Breast Cancer After Hodgkin Lymphoma: The Price of Success

December 15, 2016

Curative therapy, including chest RT for Hodgkin lymphoma, is associated with a definitively increased risk of breast cancer, most often manifesting approximately 20 years after treatment. These breast cancers tend to be more aggressive, with greater frequency of hormone receptor negativity and potential HER2 positivity.

When Hodgkin's disease, now referred to as Hodgkin lymphoma, was first described in 1853, it was a deadly disease. Patients usually died within months of diagnosis, and treatment was focused on improving patient comfort. In 1954, an era where only 5% of patients with Hodgkin lymphoma survived, Drs. Henry Kaplan and Edward Ginzton invented the first medical linear accelerator in the Western Hemisphere to deliver therapeutic radiotherapy (RT) with improved accuracy and potency, leading to curative outcomes in a group of patients with Hodgkin lymphoma.[1] Around this time, DeVita et al demonstrated the first curative combination chemotherapy in cancer, the MOPP (nitrogen mustard, vincristine, procarbazine, and prednisone) regimen for patients with Hodgkin lymphoma.[2] The concept of combined-modality treatment was advanced by Dr. Kaplan and Dr. Saul Rosenberg, who demonstrated that extended-field RT and combination chemotherapy could be curative for Hodgkin lymphoma patients.[3,4] Despite these advances, the late toxicities of chemotherapy and increased risk of secondary malignancies with RT have threatened the survival rates and quality of life of Hodgkin lymphoma patients. What is the cost of curing Hodgkin lymphoma, particularly in our young population?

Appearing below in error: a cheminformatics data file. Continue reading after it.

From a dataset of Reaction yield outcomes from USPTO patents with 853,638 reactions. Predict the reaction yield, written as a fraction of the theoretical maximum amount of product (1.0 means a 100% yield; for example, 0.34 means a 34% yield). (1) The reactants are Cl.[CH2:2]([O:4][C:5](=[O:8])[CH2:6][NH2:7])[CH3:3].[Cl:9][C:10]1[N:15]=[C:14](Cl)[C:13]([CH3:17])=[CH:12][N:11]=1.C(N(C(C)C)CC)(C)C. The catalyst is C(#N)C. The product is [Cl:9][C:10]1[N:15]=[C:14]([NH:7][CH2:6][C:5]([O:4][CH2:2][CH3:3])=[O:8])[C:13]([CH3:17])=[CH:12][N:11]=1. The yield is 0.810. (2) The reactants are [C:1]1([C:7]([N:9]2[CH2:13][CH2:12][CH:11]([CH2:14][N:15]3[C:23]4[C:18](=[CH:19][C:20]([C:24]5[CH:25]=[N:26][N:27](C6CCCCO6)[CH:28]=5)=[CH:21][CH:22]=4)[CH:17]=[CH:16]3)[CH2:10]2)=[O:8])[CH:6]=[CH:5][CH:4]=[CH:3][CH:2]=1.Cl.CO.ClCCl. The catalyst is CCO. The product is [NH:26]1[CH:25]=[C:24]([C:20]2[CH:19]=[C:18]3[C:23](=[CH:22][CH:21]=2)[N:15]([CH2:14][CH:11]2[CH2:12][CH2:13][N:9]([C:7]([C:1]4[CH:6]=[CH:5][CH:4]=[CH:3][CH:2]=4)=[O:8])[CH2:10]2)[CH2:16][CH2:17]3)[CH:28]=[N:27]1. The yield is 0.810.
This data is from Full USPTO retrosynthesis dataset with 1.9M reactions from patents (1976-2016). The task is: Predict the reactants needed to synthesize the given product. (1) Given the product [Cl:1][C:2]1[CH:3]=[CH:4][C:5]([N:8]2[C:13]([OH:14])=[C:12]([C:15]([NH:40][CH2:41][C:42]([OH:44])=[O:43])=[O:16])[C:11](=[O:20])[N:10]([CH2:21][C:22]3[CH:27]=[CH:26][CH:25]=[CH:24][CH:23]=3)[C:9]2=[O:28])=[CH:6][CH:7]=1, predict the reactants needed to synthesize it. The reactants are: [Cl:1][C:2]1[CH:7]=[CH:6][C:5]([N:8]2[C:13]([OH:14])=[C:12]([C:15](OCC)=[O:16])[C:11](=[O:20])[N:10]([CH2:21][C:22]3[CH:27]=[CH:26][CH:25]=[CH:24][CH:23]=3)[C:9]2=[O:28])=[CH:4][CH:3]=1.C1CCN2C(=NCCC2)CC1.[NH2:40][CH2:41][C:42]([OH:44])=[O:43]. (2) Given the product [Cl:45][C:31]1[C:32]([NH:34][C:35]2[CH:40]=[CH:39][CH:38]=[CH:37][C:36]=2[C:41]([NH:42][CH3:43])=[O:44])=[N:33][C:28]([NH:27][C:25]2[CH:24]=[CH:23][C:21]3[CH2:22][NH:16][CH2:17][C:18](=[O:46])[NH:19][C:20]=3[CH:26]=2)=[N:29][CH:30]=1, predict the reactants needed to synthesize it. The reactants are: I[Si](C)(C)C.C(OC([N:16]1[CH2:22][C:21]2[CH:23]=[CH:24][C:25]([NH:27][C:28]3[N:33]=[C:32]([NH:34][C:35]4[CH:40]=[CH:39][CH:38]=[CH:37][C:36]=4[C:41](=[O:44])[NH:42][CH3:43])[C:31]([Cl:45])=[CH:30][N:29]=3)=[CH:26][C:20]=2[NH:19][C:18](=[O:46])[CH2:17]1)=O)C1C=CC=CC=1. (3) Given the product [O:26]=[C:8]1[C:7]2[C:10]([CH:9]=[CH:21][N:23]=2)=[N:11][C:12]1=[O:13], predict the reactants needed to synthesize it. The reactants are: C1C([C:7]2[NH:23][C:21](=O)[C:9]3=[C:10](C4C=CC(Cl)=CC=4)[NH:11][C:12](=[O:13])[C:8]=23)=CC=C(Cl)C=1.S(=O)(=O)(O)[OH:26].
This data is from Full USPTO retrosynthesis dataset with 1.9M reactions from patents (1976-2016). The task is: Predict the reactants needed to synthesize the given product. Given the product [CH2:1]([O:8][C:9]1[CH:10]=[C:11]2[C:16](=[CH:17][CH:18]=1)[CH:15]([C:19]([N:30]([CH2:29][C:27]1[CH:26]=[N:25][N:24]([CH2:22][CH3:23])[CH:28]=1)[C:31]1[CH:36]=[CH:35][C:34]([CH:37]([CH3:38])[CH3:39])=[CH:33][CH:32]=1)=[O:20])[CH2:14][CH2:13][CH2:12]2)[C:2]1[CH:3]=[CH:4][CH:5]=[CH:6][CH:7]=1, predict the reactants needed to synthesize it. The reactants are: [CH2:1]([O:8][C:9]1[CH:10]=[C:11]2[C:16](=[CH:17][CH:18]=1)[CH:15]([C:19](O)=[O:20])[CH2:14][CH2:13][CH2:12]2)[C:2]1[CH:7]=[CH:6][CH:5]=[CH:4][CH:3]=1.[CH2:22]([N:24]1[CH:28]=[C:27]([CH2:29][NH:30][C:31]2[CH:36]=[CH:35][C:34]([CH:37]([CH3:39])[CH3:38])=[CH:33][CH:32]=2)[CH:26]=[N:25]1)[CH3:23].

In this issue of ONCOLOGY, Overholser and colleagues review a woman’s risk of developing breast cancer after receiving RT to the chest, and identify strategies to reduce this risk.[5] Although the authors cite data suggesting no significant differences between RT-induced breast cancers compared with sporadic breast cancers-except for an increased risk of bilateral breast cancer-our clinical experience, along with more recent studies, suggests otherwise. Broeks et al analyzed gene expression profile data to query whether differences in molecular subtype exist between sporadic breast cancers and breast cancers associated 1with RT exposure.[6] Breast cancers after Hodgkin lymphoma were enriched for the basal and human epidermal growth factor receptor 2 (HER2)-enriched tumor subtypes (50% overall) and were found to have significantly higher expression of the Ki-67 proliferation marker compared with controls, as well as a profile of chromosomal instability. Using data from the Stanford Hodgkin’s Disease Database from 1966 to 1999, Horst et al retrospectively reviewed 147 patients with a history of Hodgkin lymphoma and chest RT who subsequently developed breast cancer.[7] At our center, among patients with invasive breast cancer and complete pathologic information (n = 51), breast cancers after Hodgkin lymphoma were almost three times more likely to be triple-negative compared with age-matched controls (39% vs 14%). In this cohort, 49% had estrogen receptor (ER)-negative and progesterone receptor (PR)-negative disease, and only 14% were HER2-positive. Meattini et al also showed elevated rates of hormone receptor–negative cancers (28%) compared with sporadic cases (13%) in a series of 39 patients.[8] Taken together, these data suggest RT-associated breast cancers have a more aggressive biology compared with sporadic cases.